Parking Details and Map
Nearest Post Code: CA13 9UA
Grid Reference: NY 168 924
Notes: Found just past High Swinside Farm at Hopebeck there is room for up to four cars but be advised that the lane is narrow with the odd gate to open and close before reaching the parking spaces. Parking here gives excellent access to Hope Beck, Whiteside, Hopegill Head and Ladyside Pike. Parking is free.


Map and Photo Gallery


Dodd (Lorton) Whiteside and Hopegill Head from Hope Beck 14:50pm 20°C

I'd been snarled up where the M61 joins the M6 at Bamber Bridge for around fifteen minutes which felt like much longer before the congestion eased after the Blackpool exit then I was back up to speed soon finding myself travelling on the A66 spotting walkers on the slopes of Blencathra as I drove by. Braithwaite was reached then the Whinlatter Pass where I turned off prior to Darling How Farm for Hope Beck. I've only parked at the 'cutting' once before and I knew there weren't many parking spaces to start with, this was a big gamble and should I fail to park I'd already sorted a plan B walk within proximity, thankfully however, I arrived to find one last parking space, phew, panic over.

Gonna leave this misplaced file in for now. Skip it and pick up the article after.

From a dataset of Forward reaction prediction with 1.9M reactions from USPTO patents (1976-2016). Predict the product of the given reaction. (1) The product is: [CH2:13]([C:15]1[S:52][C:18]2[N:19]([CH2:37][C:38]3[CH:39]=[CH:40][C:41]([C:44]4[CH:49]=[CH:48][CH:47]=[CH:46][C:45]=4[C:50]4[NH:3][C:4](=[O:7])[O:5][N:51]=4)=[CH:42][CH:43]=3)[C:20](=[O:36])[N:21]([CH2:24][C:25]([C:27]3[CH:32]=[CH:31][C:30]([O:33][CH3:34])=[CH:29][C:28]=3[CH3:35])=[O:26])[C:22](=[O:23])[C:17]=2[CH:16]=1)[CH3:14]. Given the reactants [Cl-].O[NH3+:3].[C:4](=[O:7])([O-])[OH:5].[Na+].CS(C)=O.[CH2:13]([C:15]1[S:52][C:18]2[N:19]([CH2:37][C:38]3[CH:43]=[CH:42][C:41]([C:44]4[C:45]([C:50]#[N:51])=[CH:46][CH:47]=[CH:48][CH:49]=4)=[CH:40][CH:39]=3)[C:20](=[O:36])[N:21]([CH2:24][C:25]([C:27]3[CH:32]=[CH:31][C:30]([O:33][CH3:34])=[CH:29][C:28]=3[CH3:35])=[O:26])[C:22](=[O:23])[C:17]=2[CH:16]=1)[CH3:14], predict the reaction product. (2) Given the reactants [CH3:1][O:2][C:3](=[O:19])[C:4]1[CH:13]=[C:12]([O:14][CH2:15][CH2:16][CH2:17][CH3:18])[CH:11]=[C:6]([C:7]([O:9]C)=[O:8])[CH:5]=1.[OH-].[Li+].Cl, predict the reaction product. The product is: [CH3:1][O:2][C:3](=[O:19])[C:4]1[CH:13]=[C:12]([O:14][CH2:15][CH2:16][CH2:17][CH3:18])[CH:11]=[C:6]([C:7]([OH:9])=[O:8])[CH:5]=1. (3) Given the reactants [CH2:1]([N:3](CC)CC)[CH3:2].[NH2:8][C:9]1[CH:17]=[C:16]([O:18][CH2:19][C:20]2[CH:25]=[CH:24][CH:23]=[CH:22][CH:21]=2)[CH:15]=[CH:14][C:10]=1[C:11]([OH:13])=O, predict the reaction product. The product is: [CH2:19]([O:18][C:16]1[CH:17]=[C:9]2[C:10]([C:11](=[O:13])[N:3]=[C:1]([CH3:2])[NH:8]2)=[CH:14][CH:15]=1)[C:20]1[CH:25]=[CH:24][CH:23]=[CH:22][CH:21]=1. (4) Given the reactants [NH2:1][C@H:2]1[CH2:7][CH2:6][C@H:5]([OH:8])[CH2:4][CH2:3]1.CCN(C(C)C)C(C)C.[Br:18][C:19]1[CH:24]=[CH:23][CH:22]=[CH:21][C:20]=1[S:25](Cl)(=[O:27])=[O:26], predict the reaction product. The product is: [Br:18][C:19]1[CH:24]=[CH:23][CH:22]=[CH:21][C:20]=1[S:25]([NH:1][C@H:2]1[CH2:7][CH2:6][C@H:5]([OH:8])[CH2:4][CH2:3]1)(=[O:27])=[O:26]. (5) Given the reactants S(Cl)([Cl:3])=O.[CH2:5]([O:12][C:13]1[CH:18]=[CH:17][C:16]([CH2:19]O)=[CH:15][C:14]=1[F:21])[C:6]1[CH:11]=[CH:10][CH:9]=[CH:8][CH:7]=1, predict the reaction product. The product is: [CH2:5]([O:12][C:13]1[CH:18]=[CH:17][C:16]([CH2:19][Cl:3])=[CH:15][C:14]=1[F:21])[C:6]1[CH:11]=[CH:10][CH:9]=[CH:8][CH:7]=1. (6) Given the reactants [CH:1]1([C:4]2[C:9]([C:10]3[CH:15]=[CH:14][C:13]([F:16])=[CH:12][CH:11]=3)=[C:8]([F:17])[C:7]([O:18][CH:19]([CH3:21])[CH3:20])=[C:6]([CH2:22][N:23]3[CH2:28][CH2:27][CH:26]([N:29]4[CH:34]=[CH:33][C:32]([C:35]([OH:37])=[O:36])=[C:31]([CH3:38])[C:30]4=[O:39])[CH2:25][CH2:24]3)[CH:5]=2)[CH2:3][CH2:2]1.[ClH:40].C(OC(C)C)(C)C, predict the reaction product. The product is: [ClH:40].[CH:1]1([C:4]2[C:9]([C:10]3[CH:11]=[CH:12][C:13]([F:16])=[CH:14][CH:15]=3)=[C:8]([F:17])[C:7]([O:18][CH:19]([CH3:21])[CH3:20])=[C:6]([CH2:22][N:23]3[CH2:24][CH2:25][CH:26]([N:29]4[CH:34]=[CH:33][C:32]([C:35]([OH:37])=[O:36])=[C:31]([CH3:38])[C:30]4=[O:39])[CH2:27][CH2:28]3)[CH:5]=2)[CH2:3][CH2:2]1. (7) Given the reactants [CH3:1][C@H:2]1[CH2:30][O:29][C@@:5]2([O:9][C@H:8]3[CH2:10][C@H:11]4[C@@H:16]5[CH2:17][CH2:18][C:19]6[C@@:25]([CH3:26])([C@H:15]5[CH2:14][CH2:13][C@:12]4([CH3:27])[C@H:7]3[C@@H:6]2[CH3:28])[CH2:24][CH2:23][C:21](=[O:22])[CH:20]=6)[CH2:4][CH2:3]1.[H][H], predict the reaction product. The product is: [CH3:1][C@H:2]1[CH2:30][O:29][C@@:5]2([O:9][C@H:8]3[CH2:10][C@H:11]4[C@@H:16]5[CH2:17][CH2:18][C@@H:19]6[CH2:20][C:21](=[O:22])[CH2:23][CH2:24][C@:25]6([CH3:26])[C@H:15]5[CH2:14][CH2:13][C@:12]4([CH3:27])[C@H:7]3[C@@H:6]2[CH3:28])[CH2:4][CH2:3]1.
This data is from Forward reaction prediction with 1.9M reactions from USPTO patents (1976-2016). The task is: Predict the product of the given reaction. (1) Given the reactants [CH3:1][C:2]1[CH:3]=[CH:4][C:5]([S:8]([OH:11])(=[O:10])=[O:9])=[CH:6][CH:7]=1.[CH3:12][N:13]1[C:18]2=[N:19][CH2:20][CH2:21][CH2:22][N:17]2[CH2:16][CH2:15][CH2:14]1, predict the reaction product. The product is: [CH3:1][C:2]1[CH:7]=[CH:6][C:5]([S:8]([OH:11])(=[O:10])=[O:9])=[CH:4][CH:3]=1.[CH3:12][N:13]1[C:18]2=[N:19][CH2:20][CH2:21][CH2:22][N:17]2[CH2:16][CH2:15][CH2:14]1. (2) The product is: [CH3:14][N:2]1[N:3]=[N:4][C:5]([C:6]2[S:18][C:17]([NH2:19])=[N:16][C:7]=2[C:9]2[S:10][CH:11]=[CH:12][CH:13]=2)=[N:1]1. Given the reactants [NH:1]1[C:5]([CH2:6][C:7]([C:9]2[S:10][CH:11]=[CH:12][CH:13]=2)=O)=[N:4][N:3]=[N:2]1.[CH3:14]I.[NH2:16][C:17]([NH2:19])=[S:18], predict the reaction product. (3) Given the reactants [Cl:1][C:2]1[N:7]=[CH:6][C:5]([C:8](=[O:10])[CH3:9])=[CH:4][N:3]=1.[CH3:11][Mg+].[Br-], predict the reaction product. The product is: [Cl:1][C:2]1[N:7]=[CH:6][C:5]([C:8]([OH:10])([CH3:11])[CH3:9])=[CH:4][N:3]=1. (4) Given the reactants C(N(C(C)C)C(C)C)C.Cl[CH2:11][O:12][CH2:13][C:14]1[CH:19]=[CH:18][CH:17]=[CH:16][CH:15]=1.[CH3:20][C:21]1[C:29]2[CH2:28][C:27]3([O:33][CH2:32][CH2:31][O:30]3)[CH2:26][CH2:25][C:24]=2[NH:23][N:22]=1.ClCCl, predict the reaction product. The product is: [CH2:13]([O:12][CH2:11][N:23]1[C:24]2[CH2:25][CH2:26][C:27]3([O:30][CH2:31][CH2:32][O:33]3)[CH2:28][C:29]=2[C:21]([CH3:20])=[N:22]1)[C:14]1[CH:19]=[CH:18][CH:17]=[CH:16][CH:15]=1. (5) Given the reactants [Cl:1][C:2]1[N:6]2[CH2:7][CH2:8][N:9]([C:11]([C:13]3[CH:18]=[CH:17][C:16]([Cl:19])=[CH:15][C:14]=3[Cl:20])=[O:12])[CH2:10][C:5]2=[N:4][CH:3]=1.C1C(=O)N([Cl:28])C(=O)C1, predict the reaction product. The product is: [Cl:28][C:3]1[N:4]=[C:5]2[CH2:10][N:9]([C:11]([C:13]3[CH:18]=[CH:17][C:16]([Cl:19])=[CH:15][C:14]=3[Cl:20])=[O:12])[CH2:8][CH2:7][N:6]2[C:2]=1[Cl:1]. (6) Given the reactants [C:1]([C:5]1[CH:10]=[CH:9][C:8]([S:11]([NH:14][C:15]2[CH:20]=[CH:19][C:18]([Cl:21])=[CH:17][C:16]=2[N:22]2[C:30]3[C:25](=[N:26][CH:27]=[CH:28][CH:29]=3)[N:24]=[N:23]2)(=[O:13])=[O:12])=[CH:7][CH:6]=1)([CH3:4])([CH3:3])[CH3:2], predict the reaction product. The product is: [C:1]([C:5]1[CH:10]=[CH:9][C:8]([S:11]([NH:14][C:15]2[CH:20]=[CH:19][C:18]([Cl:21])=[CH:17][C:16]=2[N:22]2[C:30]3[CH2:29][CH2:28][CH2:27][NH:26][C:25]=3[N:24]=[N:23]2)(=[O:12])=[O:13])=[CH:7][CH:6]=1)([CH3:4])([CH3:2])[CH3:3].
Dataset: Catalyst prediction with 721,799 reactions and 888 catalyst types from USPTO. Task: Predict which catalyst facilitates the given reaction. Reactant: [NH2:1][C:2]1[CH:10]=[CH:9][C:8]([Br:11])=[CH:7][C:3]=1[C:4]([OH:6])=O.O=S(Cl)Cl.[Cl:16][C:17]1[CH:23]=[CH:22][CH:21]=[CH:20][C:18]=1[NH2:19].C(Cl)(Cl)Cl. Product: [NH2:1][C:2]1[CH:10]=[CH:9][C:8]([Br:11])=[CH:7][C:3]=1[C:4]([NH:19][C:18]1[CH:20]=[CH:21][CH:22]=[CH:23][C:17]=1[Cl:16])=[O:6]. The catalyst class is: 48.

The grass was dry and I was able to change from my work clothes into my walking gear at the side of the car (I don't think anyone saw me!) For the first time this year I'm back to wearing shorts and boy did the afternoon heat demand them. With a thin longsleeve base layer added I tucked my waterproof jacket into my pack, took a long swig from my canteen and set off under the afternoon sun towards Dodd seen here, in the right of the photograph. My route entails crossing Hope Beck first (lower right) before joining a prominent grassy path swinging left before a steep jolt right, through the heather and up onto the summit. Instead of being enticed into a greasy cheese burger for my breakfast by my work colleagues (go on, go on you know you want one) what I should have eaten was four Weetabix instead.

Looking back on Lorton Vale towards Kirk Fell (Lorton) and Harrot.